As previously stated, I recently had an out of body experience where I was hit with one of those insensitive questions and was completely unprepared for it. I was recently at an outdoor get-together with my family and there was a family friend/acquaintance in attendance as well. This person is familiar with our story and is aware of how the events unfolded that led to Ellie’s death. He made a connection with me by bringing up the area in which I live, stating that he grew up there as well so we were able to talk about familiar places and activities. It was a pleasant conversation and I was enjoying the sound of my son playing in the background with his cousins. I stared off into space for a moment, just breathing in the fresh air and closing my eyes to take in a few moments of relaxation and peace. Then, out of left field, I heard:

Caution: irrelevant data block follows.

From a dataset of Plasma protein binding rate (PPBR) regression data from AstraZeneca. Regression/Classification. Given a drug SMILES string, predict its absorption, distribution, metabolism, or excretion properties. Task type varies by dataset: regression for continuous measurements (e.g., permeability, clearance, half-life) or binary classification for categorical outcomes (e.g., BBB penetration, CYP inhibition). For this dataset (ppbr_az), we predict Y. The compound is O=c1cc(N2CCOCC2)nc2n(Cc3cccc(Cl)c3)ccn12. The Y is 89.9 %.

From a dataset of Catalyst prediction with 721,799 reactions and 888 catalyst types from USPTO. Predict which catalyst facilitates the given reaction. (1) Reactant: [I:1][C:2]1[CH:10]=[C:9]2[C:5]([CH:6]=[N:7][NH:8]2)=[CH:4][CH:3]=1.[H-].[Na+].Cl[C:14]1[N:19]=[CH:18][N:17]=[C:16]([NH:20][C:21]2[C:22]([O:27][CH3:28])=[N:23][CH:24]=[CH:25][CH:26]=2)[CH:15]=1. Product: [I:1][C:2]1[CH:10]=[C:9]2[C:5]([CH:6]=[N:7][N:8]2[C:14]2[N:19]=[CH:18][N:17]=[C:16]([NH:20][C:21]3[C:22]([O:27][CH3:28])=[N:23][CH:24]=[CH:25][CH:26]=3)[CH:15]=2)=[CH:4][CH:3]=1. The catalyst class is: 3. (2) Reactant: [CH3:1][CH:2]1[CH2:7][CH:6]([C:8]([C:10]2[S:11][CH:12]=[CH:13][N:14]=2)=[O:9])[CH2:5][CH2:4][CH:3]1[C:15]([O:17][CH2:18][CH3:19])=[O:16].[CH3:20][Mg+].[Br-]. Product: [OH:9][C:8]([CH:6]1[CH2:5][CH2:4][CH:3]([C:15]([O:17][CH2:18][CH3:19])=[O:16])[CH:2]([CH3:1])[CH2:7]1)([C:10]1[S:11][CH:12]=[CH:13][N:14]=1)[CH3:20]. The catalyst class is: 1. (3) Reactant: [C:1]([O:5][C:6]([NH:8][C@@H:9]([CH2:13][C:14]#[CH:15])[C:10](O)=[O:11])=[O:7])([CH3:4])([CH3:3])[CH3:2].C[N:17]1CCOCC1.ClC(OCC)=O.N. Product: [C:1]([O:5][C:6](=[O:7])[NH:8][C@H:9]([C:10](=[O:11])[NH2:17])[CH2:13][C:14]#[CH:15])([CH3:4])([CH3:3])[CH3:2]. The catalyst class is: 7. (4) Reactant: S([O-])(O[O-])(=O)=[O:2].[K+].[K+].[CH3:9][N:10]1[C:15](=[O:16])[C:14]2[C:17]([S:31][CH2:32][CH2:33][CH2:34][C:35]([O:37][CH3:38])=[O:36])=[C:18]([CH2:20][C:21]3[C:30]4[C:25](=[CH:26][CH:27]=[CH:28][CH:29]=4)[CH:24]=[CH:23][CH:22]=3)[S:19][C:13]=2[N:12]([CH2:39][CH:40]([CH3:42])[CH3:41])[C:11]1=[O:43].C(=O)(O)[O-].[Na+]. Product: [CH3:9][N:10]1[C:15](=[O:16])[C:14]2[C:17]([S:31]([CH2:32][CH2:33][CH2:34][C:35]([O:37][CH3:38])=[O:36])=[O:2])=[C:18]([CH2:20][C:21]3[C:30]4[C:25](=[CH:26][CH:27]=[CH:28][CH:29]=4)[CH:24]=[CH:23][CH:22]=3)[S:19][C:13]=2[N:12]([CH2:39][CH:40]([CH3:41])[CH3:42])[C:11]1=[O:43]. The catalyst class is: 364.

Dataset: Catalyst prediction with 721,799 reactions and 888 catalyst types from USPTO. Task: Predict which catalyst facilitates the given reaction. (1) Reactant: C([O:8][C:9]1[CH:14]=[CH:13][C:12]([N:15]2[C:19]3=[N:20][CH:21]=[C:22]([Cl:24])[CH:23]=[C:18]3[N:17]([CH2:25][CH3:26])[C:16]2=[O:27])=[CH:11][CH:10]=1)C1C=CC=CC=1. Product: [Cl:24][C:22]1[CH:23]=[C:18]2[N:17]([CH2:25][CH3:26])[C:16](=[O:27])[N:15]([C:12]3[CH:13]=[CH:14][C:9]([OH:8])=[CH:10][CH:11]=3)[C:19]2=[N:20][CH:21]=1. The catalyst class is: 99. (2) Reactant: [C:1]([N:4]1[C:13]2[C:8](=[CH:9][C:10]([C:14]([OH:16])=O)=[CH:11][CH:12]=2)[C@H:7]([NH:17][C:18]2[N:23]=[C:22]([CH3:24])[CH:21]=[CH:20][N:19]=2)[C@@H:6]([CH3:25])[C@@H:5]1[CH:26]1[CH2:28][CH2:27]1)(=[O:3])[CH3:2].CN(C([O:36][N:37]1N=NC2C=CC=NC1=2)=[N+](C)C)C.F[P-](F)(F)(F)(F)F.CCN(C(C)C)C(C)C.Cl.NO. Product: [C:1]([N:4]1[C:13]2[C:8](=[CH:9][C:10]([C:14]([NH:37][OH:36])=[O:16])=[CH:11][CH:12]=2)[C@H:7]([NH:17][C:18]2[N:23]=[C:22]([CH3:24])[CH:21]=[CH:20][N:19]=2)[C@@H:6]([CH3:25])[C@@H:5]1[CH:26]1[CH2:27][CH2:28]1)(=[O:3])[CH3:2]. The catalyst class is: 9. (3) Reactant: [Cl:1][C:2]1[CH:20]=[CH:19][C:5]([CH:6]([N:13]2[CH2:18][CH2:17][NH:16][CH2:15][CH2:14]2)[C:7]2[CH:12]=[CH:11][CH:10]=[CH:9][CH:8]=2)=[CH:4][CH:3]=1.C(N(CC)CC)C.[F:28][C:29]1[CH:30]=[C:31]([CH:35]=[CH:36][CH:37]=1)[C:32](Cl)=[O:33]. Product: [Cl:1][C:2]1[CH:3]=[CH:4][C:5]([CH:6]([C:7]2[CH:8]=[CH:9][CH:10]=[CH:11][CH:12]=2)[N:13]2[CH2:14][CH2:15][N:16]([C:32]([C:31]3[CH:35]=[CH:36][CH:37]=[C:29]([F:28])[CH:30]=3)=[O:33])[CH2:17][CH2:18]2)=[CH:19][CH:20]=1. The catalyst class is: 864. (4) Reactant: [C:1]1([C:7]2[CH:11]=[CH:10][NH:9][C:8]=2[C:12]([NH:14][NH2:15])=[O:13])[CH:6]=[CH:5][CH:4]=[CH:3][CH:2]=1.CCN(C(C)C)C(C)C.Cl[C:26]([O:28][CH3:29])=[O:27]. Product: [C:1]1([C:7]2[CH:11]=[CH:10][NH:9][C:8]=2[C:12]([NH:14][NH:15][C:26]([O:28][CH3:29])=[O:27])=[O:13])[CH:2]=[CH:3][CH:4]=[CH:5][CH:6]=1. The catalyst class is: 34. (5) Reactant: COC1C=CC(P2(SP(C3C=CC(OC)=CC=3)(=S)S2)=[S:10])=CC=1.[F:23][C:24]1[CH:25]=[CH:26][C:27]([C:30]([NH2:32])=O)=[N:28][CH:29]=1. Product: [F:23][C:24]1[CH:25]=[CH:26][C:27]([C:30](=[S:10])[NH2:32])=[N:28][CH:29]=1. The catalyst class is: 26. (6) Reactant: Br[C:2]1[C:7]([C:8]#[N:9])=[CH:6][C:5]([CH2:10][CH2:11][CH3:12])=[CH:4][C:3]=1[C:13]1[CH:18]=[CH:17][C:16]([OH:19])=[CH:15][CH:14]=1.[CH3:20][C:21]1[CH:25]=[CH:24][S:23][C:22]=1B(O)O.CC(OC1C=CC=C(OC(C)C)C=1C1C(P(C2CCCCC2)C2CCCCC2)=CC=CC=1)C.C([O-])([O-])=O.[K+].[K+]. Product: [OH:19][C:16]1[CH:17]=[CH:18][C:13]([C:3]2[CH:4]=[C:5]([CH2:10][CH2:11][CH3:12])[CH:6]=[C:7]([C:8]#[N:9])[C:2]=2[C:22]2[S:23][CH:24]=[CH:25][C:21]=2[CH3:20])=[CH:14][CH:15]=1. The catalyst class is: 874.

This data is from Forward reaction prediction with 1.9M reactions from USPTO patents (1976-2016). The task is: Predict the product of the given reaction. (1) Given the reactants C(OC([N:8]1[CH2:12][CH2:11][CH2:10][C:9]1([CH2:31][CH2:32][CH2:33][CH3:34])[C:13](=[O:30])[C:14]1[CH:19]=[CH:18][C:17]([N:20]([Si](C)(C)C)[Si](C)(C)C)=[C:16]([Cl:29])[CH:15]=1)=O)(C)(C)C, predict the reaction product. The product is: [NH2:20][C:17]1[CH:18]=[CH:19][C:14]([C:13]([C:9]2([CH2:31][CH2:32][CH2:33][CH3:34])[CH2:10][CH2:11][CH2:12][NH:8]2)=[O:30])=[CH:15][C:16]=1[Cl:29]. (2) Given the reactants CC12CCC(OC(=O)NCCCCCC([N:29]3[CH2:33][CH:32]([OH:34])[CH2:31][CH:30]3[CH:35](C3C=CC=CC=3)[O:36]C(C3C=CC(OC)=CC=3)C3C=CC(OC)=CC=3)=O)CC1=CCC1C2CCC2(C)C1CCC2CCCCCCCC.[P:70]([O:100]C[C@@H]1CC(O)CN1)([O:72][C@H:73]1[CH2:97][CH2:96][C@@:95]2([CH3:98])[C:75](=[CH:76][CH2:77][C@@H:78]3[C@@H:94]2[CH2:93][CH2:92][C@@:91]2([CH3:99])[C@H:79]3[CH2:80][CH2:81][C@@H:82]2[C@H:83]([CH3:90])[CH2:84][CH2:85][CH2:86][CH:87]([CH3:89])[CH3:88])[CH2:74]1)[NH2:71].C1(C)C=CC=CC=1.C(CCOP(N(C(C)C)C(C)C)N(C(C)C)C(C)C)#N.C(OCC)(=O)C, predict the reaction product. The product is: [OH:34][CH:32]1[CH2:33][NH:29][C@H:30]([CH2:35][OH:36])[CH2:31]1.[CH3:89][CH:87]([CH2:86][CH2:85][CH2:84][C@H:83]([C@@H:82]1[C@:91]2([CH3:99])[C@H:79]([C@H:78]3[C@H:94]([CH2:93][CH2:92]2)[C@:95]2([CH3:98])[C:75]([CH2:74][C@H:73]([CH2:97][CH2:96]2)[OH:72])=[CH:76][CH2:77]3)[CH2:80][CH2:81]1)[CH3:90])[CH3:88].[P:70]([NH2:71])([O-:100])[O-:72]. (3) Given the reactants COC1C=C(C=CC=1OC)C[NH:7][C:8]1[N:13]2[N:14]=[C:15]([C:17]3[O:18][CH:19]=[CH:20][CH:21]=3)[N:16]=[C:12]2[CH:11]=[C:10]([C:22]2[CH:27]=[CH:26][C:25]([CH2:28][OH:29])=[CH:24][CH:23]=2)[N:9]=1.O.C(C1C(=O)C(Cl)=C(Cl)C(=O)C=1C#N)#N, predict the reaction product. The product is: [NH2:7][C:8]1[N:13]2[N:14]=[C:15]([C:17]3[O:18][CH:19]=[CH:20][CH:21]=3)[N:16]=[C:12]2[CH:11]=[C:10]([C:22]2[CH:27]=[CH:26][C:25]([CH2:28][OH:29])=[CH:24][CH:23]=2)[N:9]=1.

“So, is it in the cards for you to have another kid?”

Silence. Crickets. Heart palpitations.

“I’m sorry?”, I muttered.

“You guys gonna have another? A third kid?”, he repeated.

I was frozen. Absolutely paralyzed with anxiety. I know what I wanted to say, I know what I SHOULD say, I know what I didn’t want to say. Words could not be formulated into a comprehensible sentence. I wanted to throw up. I stuttered.

The topic of having another child after losing one may seem like just another parenting decision to our non-loss peers. But please understand that as a loss parent, it is quite possibly the biggest LIFE decision. It not only affects you but it affects your marriage, your other living children and your future. This man so casually asked me such a daunting question as if he were asking me what my favorite color was. It was nothing to him. It was “small talk”.